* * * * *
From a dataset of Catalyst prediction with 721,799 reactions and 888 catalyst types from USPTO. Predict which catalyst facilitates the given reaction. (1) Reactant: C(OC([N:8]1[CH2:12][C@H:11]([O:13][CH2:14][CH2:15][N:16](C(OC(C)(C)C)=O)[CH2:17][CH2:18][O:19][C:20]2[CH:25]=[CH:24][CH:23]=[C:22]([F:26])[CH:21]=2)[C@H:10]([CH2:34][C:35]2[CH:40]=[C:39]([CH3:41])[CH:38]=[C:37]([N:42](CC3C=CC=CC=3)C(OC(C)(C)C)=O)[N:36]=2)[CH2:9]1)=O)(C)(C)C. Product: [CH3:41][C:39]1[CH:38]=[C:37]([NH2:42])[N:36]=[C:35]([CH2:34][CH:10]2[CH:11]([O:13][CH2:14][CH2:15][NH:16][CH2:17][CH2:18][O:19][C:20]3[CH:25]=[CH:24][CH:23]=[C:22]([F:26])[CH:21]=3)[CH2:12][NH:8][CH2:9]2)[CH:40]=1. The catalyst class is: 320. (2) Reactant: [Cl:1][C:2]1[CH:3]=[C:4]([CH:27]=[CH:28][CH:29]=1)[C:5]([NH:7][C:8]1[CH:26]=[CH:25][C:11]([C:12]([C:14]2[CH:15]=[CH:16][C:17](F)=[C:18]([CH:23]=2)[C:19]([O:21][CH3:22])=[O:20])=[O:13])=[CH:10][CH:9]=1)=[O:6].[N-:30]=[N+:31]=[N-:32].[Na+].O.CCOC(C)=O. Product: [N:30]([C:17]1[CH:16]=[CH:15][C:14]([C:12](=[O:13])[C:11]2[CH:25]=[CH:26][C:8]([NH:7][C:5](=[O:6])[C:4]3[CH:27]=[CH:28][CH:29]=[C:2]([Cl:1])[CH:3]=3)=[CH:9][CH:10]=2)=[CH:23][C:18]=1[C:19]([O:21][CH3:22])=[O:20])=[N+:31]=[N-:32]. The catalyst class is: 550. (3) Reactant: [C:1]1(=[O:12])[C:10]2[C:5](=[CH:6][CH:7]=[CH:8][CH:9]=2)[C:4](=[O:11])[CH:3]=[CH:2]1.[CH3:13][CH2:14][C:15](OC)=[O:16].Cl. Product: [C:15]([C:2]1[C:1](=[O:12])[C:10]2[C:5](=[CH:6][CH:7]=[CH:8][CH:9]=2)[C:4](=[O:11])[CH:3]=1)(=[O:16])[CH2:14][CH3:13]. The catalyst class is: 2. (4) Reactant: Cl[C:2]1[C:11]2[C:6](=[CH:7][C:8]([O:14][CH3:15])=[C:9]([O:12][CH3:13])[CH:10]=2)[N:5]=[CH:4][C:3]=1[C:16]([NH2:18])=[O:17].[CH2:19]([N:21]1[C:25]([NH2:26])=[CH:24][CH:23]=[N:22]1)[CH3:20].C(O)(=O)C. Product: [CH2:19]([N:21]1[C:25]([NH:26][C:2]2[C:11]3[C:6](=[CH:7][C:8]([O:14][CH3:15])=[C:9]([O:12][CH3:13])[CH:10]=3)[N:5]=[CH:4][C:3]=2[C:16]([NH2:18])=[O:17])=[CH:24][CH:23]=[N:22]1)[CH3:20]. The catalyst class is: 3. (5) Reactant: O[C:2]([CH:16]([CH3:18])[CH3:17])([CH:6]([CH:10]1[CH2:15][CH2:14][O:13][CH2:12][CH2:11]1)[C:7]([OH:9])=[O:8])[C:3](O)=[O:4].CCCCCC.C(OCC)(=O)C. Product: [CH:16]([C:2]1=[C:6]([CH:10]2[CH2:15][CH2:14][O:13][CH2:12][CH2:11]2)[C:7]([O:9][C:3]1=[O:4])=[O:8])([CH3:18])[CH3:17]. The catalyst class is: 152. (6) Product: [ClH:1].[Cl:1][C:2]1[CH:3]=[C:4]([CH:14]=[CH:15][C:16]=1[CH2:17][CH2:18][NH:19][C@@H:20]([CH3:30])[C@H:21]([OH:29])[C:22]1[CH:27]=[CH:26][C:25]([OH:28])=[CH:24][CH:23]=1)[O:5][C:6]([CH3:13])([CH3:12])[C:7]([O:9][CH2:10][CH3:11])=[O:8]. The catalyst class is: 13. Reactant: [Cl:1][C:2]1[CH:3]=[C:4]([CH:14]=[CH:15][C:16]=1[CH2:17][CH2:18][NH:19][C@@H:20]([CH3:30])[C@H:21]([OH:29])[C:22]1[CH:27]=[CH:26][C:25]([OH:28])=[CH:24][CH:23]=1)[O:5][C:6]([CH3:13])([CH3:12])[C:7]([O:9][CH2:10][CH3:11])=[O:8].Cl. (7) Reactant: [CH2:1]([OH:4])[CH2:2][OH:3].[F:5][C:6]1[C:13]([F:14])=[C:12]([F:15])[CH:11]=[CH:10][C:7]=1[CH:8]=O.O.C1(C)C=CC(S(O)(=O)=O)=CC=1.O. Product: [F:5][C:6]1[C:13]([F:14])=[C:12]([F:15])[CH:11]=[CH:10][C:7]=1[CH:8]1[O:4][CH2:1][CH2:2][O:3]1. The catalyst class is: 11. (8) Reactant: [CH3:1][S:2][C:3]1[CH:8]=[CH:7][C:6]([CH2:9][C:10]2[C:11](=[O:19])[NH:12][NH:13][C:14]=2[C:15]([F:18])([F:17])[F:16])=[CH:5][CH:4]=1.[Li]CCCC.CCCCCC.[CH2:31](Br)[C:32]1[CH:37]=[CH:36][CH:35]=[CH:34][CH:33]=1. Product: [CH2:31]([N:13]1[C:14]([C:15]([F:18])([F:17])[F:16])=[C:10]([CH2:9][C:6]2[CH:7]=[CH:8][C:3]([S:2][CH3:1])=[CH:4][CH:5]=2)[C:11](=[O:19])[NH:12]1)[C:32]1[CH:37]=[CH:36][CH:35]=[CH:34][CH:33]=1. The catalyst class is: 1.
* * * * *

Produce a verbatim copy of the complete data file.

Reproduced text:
From a dataset of Catalyst prediction with 721,799 reactions and 888 catalyst types from USPTO. Predict which catalyst facilitates the given reaction. (1) Reactant: C(OC([N:8]1[CH2:12][C@H:11]([O:13][CH2:14][CH2:15][N:16](C(OC(C)(C)C)=O)[CH2:17][CH2:18][O:19][C:20]2[CH:25]=[CH:24][CH:23]=[C:22]([F:26])[CH:21]=2)[C@H:10]([CH2:34][C:35]2[CH:40]=[C:39]([CH3:41])[CH:38]=[C:37]([N:42](CC3C=CC=CC=3)C(OC(C)(C)C)=O)[N:36]=2)[CH2:9]1)=O)(C)(C)C. Product: [CH3:41][C:39]1[CH:38]=[C:37]([NH2:42])[N:36]=[C:35]([CH2:34][CH:10]2[CH:11]([O:13][CH2:14][CH2:15][NH:16][CH2:17][CH2:18][O:19][C:20]3[CH:25]=[CH:24][CH:23]=[C:22]([F:26])[CH:21]=3)[CH2:12][NH:8][CH2:9]2)[CH:40]=1. The catalyst class is: 320. (2) Reactant: [Cl:1][C:2]1[CH:3]=[C:4]([CH:27]=[CH:28][CH:29]=1)[C:5]([NH:7][C:8]1[CH:26]=[CH:25][C:11]([C:12]([C:14]2[CH:15]=[CH:16][C:17](F)=[C:18]([CH:23]=2)[C:19]([O:21][CH3:22])=[O:20])=[O:13])=[CH:10][CH:9]=1)=[O:6].[N-:30]=[N+:31]=[N-:32].[Na+].O.CCOC(C)=O. Product: [N:30]([C:17]1[CH:16]=[CH:15][C:14]([C:12](=[O:13])[C:11]2[CH:25]=[CH:26][C:8]([NH:7][C:5](=[O:6])[C:4]3[CH:27]=[CH:28][CH:29]=[C:2]([Cl:1])[CH:3]=3)=[CH:9][CH:10]=2)=[CH:23][C:18]=1[C:19]([O:21][CH3:22])=[O:20])=[N+:31]=[N-:32]. The catalyst class is: 550. (3) Reactant: [C:1]1(=[O:12])[C:10]2[C:5](=[CH:6][CH:7]=[CH:8][CH:9]=2)[C:4](=[O:11])[CH:3]=[CH:2]1.[CH3:13][CH2:14][C:15](OC)=[O:16].Cl. Product: [C:15]([C:2]1[C:1](=[O:12])[C:10]2[C:5](=[CH:6][CH:7]=[CH:8][CH:9]=2)[C:4](=[O:11])[CH:3]=1)(=[O:16])[CH2:14][CH3:13]. The catalyst class is: 2. (4) Reactant: Cl[C:2]1[C:11]2[C:6](=[CH:7][C:8]([O:14][CH3:15])=[C:9]([O:12][CH3:13])[CH:10]=2)[N:5]=[CH:4][C:3]=1[C:16]([NH2:18])=[O:17].[CH2:19]([N:21]1[C:25]([NH2:26])=[CH:24][CH:23]=[N:22]1)[CH3:20].C(O)(=O)C. Product: [CH2:19]([N:21]1[C:25]([NH:26][C:2]2[C:11]3[C:6](=[CH:7][C:8]([O:14][CH3:15])=[C:9]([O:12][CH3:13])[CH:10]=3)[N:5]=[CH:4][C:3]=2[C:16]([NH2:18])=[O:17])=[CH:24][CH:23]=[N:22]1)[CH3:20]. The catalyst class is: 3. (5) Reactant: O[C:2]([CH:16]([CH3:18])[CH3:17])([CH:6]([CH:10]1[CH2:15][CH2:14][O:13][CH2:12][CH2:11]1)[C:7]([OH:9])=[O:8])[C:3](O)=[O:4].CCCCCC.C(OCC)(=O)C. Product: [CH:16]([C:2]1=[C:6]([CH:10]2[CH2:15][CH2:14][O:13][CH2:12][CH2:11]2)[C:7]([O:9][C:3]1=[O:4])=[O:8])([CH3:18])[CH3:17]. The catalyst class is: 152. (6) Product: [ClH:1].[Cl:1][C:2]1[CH:3]=[C:4]([CH:14]=[CH:15][C:16]=1[CH2:17][CH2:18][NH:19][C@@H:20]([CH3:30])[C@H:21]([OH:29])[C:22]1[CH:27]=[CH:26][C:25]([OH:28])=[CH:24][CH:23]=1)[O:5][C:6]([CH3:13])([CH3:12])[C:7]([O:9][CH2:10][CH3:11])=[O:8]. The catalyst class is: 13. Reactant: [Cl:1][C:2]1[CH:3]=[C:4]([CH:14]=[CH:15][C:16]=1[CH2:17][CH2:18][NH:19][C@@H:20]([CH3:30])[C@H:21]([OH:29])[C:22]1[CH:27]=[CH:26][C:25]([OH:28])=[CH:24][CH:23]=1)[O:5][C:6]([CH3:13])([CH3:12])[C:7]([O:9][CH2:10][CH3:11])=[O:8].Cl. (7) Reactant: [CH2:1]([OH:4])[CH2:2][OH:3].[F:5][C:6]1[C:13]([F:14])=[C:12]([F:15])[CH:11]=[CH:10][C:7]=1[CH:8]=O.O.C1(C)C=CC(S(O)(=O)=O)=CC=1.O. Product: [F:5][C:6]1[C:13]([F:14])=[C:12]([F:15])[CH:11]=[CH:10][C:7]=1[CH:8]1[O:4][CH2:1][CH2:2][O:3]1. The catalyst class is: 11. (8) Reactant: [CH3:1][S:2][C:3]1[CH:8]=[CH:7][C:6]([CH2:9][C:10]2[C:11](=[O:19])[NH:12][NH:13][C:14]=2[C:15]([F:18])([F:17])[F:16])=[CH:5][CH:4]=1.[Li]CCCC.CCCCCC.[CH2:31](Br)[C:32]1[CH:37]=[CH:36][CH:35]=[CH:34][CH:33]=1. Product: [CH2:31]([N:13]1[C:14]([C:15]([F:18])([F:17])[F:16])=[C:10]([CH2:9][C:6]2[CH:7]=[CH:8][C:3]([S:2][CH3:1])=[CH:4][CH:5]=2)[C:11](=[O:19])[NH:12]1)[C:32]1[CH:37]=[CH:36][CH:35]=[CH:34][CH:33]=1. The catalyst class is: 1.